Unique Paths III | Backtracking Solution Explained
LeetCode 980. Unique Paths III. We are going to look at the backtracking approach in detail using visuals to aid in explanation. Problem Link.
0. Unique Paths III: Problem Discussion
We are given a
m*n grid, with 4 kinds of cells:
- blue: normal cells
- yellow: starting cell (only 1)
- green: ending cell (only 1)
- red: obstacle cells
Our goal is to find the number of paths following the conditions:
- start: start from the yellow point
- end: end at the green point
- avoid all the obstacles
- all cells should be visited exactly once
For the example case above, there are two possible paths:
1. Unique Paths III: Logic
- Since we want to traverse a grid, we should start thinking in terms of a traversal algorithm. I prefer DFS, since it is quick and easy to type out, for a start.
- We thus start dfs from the given start point and set the base case, the end condition in this case, to be the end point.
- We also want to keep a track of all the cells we have visited, and for that, we can have a third parameter in the dfs.
dfs(x, y, count)
If you implement just this, you will get almost all of the code as the final solution (check in section 2). All, except for one line,
visited[x][y] = 0.
And to understand the line, we have to dive into what backtracking means.
1.2. Backtracking Intuitions
From any point (dark blue in this case) we have 3 more directions we can explore in. At any point in time, we don’t know which direction will lead us to a path that reaches the end following all the conditions.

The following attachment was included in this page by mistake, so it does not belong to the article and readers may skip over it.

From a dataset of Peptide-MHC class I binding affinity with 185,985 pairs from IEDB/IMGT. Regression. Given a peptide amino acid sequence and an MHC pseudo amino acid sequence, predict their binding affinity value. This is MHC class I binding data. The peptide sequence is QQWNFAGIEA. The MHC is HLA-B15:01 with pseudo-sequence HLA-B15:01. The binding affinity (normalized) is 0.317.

So what do we do?
Let’s say we pick the choice of going up. As we move again, we keep on marking the path we took as visited. This helps avoid loops.
What if we end up at a grid boundary? We can’t move from there. What do we do then?
It seems as if we need a way to go back. We want to say that you know what, I don’t want to take this route, and I want to go back at the point I made the last decision, and instead take right
To do that, in dfs, we can add one more line:
visited[x][y] = 0 as:
# BACKTRACKING LOGIC def dfs(x, y, count): # base case handling here visited[x][y] = 1 dfs(x+1, y, count+1) dfs(x-1, y, count+1) dfs(x, y+1, count+1) dfs(x, y-1, count+1) visited[x][y] = 0 # Added line
Which unvisits the path that we just took. This way, when the dfs returns, it is as if we never took the path we just took! The grid is reset in those locations.
2. Unique Paths III: Code
class Solution: def uniquePathsIII(self, grid: List[List[int]]) -> int: # SETUP m, n = len(grid), len(grid) cells = 0 start = None end = None for x in range(m): for y in range(n): if grid[x][y] != -1: cells += 1 if grid[x][y] == 1: start = (x, y) if grid[x][y] == 2: end = (x, y) # BACKTRACKING LOGIC def dfs(x, y, count): nonlocal ans if (x, y) == end: if count == cells: ans += 1 return if not (0 <= x < m and 0 <= y < n) or visited[x][y] or grid[x][y] == -1: return visited[x][y] = 1 dfs(x+1, y, count+1) dfs(x-1, y, count+1) dfs(x, y+1, count+1) dfs(x, y-1, count+1) visited[x][y] = 0 # PREP FOR BACKTRACKING visited = [*n for _ in range(m)] ans = 0 dfs(start, start, 1) return ans
2.1. Complexity Analysis
- Time: O(3MN). It may seem as if we are going in all the 4 directions from each point, but recall how we always have one path marked visited. Why? That’s the path we came from.
- Space: O(MN). We keep a track of visited array. Note that even if we do an in-place modification, we still would incur the cost of the recursion call stack height, which is O(MN). So we have O(MN) space complexity regardless of extra visited array or an in-place modification.
June 13, 2022